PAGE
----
First Book of Rhythms

Langston HUGHES

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Item#: 127334 price:$5,500.00

First Book of Rhythms
First Book of Rhythms

A "DECEPTIVELY PROFOUND LITTLE BOOK": PRESENTATION FIRST EDITION OF FIRST BOOK OF RHYTHMS, 1954, BOLDLY INSCRIBED IN THE YEAR OF PUBLICATION BY LANGSTON HUGHES

HUGHES, Langston. The First Book of Rhythms. New York: Franklin Watts, 1954. Square quarto, original red-stamped green cloth, pictorial endpapers, original dust jacket. Housed in a custom clamshell box. $5500.

First edition, first printing of the pivotal second work in Hughes' influential series, showing "how all the world is connected by rhythm," an exceptional presentation copy boldly inscribed by him in the year of publication to his long-time friend Zell Ingram, "For Zell, sincerely, Lang, New York, May, 1954." Ingram (1910-71), active in the Harlem Artists Guild, was Hughes' traveling companion on a trip to Haiti and Cuba in 1930.

In his five-volume First Book series, Hughes "traces the African journey… from First Book of Negroes (1952), through First Book of Rhythms (1954), First Book of Jazz (1955) and First Book of the West Indies (1956) to First Book of Africa (1960)… To Hughes, the 'rhythms of life' connect idioms, for the universe seems to be an almost living organism that connects all people and things" (Miller, Art and Imagination of Langston Hughes, xvii). Hughes was especially "pleased with his First Books of Rhythms, a 'deceptively profound little book,' one scholar judged" (Rampersad, Life V.II: 232). "Starting with zigzag lines on paper, Hughes' book proceeds through musical notes, the ebb and flow of water, a man batting a ball,and a child spinning a top to show how all the world is connected by rhythms" (Kirkus), and he skillfully "ties it all together into one big beautiful package" (New York Times).

The book's passages on rhythms "put into music and poetry" also point to "Hughes' representation of jazz, blues and Black vernacular speech rhythms in his poetry… Wynton Marsalis suggests that Hughes based his model for rhythm's interconnectivity on a jazz ensemble where all the players must keep the rhythm, unlike other genres of music where the drummer alone takes on this responsibility. Extending this metaphor… it could be said that Hughes conceptualized the relationship between writer, reader and text as a jazz ensemble… jazz rhythm (as opposed to metrical verse rhythm) presents a model of democratic collectivity, without implying the need for hierarchy or unison" (Neigh, Recalling Recitation, 87). In Marsalis' introduction to a 1995 edition, he notes: "As a writer, Hughes likes to swing his thoughts on the printed page. Rhythm was his business, too." First edition: with "First Printing" stated on title page. The lively, colorful "illustrations by Robin King are closely integrated with the text and dramatic in their simplicity" (New York Times). Blockson 5259. Bruccoli & Clark III:163. Recipient Zell Ingram (1910-71) was active in the Harlem Artists Guild, and accompanied Hughes on a trip to Haiti and Cuba in 1930. He supplied the striking image of a Black Christ that accompanied Hughes' essay "Southern Gentlemen, White Prostitutes, Mill-Owners, and Negroes" that appeared on the front page of Contempo review in December 1931.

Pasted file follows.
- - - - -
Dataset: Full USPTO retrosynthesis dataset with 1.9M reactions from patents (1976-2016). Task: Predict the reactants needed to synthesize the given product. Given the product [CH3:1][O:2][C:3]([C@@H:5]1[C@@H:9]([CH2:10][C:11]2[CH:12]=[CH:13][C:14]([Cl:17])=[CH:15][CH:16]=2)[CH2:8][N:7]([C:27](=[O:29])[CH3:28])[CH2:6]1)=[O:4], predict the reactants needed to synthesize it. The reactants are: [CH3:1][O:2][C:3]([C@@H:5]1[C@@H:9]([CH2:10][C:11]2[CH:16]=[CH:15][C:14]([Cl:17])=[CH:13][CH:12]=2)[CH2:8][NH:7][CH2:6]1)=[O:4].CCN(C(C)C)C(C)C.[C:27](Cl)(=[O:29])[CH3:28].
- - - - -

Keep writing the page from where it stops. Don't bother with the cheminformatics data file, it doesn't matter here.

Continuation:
Interior clean, light rubbing to cloth at corners and spine ends. Price-clipped dust jacket with some light scuffs along gently toned spine. An extremely good inscribed copy.

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